This change in thinking, from someone who considers himself a die heard TP head, was definitely occasioned by the character of Margaret Lanterman. She’s the key to the whole season and I think it’s disingenuous of her to put the onus on Laura. In her death, and the preseason passing of Catherine E. Coulson the actress who portrays her, we get the essential focus that the series revolves around: the mortality and legacy of a quasimythical spiritually connected human being. Lanterman is doubled in this way by Diane whose unhealthy appearance and constant indulgence in vices grounds her in a earthy reality that belies her genesis as Cooper’s unseen muse in the original series. I think these characters come from their creator and biggest fan–an angry old guy at the end of his career who smokes like a tea kettle and is probably grappling, in a Picassoesque way, with the purpose of a life spent running around pursuing women and Art. It’s a simplistic explanation but I think it fits nicely as a skeleton on which to drape the rest of the crazy unexplainable shit that we can only theorize about.

    Getting back to the pilot, which any proper discussion of TP must always return to, I remember that before the series started I thought the most about how nu-TP would deal with the first two characters that we were introduced to. A fundamental question for me was how would the series deal with the untimely death/murder of Jack Nance? The character of Pete Martell (who in real life had been married previously to the Log Lady) was so integral to the pilot as a much needed beacon of innocence and goodness for the broken shadowy town of Twin Peaks. His absence looms over the third season and it’s not surprising that Lynch turned to MacLachlon, another muse in his career, to portray a character who embodied the strange sort of innocence that Pete Martell had in the original series. The essential problem of nu-TP is one anyone of Lynch’s age can relate to and it has nothing to do with art. How do you return to where you were 25 years ago? At some point you have to, like Jocelyn Packard the first character we see in the pilot and who was also conspicuously absent in the third season, put it away in some kind of ontological drawer and leave it the way it was. To physically revisit yourself a quarter century earlier is a momento mori at best or probably more like a feeling Laura/Carrie was yelling about in the final scene.

    • Fresno Bob

      There is definitely a lot of this happening in Season 3. It grapples with death and the passage of time, both within the show and in the real world. O’Neal actually wrote a lovely piece about this angle that I wish had an accompanying place to adequately discuss its interpretation.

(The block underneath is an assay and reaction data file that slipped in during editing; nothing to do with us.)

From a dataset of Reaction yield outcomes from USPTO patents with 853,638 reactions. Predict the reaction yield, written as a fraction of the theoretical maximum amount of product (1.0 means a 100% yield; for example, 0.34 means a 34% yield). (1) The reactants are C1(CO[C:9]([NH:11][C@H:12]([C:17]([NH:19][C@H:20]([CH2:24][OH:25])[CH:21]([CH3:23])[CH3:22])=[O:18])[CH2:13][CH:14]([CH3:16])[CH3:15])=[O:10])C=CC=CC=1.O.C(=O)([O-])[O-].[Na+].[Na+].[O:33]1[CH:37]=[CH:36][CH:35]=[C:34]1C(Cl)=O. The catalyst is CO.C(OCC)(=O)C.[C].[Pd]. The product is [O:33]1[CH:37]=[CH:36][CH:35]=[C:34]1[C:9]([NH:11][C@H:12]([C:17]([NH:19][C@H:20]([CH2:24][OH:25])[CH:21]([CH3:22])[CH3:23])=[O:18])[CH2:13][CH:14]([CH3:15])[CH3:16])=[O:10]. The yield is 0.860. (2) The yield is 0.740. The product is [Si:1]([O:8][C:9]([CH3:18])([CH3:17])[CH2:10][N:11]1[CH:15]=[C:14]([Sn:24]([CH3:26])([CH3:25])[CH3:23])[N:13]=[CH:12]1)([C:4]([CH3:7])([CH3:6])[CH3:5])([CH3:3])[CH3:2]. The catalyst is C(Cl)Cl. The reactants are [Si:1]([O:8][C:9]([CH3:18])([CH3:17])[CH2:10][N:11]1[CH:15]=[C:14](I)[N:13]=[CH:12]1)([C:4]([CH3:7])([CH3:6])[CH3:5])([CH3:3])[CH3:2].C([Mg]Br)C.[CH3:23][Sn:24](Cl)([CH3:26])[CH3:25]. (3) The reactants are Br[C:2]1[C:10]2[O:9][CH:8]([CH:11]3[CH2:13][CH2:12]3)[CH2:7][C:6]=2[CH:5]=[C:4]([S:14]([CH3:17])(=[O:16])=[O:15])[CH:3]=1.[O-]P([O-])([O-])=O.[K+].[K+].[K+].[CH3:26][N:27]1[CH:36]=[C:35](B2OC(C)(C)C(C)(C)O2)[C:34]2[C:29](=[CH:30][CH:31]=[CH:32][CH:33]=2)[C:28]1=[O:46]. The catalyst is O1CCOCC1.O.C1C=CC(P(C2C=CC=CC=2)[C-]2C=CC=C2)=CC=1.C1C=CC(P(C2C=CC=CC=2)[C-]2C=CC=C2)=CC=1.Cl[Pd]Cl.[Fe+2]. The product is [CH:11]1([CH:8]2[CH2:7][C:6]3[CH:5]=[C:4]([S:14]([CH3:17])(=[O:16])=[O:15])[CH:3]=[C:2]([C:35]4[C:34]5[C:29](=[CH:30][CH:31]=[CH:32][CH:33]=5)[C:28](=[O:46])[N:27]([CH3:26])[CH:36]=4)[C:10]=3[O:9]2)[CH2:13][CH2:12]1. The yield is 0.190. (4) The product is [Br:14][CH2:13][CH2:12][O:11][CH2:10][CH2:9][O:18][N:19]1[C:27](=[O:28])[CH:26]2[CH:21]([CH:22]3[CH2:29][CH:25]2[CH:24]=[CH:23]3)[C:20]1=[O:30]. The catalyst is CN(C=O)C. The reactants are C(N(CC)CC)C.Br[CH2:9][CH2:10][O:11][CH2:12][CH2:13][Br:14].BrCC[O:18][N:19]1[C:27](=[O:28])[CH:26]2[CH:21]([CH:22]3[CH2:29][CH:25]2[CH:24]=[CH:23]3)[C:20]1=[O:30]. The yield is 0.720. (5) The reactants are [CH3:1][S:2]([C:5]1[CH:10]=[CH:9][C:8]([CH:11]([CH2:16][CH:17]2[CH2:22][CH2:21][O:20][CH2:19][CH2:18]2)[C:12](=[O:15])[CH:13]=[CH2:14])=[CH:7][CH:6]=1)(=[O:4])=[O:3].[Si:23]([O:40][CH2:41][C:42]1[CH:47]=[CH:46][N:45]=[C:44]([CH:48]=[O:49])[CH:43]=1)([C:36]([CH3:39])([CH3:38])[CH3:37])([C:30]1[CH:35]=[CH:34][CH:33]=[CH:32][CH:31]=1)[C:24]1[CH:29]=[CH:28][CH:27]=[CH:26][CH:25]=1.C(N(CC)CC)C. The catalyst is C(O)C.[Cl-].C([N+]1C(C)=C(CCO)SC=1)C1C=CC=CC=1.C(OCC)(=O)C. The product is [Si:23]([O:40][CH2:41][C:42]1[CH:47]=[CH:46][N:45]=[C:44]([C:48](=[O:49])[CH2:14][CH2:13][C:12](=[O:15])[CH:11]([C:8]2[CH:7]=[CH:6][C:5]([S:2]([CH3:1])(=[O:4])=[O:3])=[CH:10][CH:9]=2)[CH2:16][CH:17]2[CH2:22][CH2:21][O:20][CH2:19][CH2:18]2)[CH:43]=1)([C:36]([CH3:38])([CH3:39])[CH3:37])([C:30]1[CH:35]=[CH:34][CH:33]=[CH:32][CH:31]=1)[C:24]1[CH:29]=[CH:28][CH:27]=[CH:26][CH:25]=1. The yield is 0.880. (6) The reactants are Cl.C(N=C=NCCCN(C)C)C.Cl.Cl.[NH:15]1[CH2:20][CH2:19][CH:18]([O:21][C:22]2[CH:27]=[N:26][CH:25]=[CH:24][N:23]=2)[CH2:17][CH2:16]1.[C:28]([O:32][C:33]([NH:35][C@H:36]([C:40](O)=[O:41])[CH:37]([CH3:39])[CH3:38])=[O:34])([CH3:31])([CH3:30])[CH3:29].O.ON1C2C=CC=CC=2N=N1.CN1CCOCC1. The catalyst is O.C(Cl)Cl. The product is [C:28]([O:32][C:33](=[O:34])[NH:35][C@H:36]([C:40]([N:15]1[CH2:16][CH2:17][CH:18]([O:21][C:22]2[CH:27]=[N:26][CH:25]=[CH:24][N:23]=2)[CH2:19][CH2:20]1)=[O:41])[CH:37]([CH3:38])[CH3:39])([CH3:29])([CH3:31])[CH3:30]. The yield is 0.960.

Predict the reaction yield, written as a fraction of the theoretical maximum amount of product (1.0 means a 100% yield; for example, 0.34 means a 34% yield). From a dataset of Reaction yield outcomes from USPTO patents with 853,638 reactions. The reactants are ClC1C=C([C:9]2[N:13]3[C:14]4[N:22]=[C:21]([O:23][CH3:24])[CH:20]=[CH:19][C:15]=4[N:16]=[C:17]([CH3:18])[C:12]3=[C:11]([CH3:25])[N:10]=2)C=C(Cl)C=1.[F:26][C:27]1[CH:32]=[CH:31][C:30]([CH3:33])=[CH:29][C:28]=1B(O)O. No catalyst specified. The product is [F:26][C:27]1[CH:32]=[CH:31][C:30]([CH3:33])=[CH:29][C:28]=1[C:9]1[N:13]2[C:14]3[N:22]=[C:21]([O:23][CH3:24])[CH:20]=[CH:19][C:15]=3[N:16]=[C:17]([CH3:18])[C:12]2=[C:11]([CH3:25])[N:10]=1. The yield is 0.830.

• pico79

    I shared your disappointment at Laura being elevated to some archetype of the Good Fairy in that mid-season reveal, but I’m still mulling over what the show does with it from there… It almost seems to abandon that idea? Or at least use it in ways that feel almost arbitrary? I really loved the last episode, but I’d be hard-pressed to explain why. It’s going to take a few rewatches for it to settle in, but I got the impression that Cooper’s obsession with bringing “Laura” back home is that he knows something’s wrong with Sarah Palmer and thinks Laura is the key to combating it, though, of course, nothing goes as planned. And Sarah’s voice is the one that triggers “Laura”‘s primordial scream at the end, so there must be something to that?

    The Dude with the Magic Green Fist I took as a kind of White Lodge doppelganger version/incarnation of MIKE: where MIKE chops off his infected left arm, Freddie comes out with a supercharged right. All these folks seem like mirrors and doubles in Twin Peaks-land.

    • Thinking more on this, I wonder if this is supposed to be a metaphor for how some victims form into their own coma or cocoon of sorts to the point they forget they exist. They turn into somebody else, watching the world go by as they hide in their own walled off world, shunning even their most intimate relations. This stasis keeps happening until the right stranger breaks that shell and they remember that their mother, who may have long since moved on, wasn’t all bad. And suddenly it’s time to fight.

      There isn’t much to go on for that reading, and it also isn’t as emotionally satisfying as seeing it worked out in real time. But, that’s about all I got right now.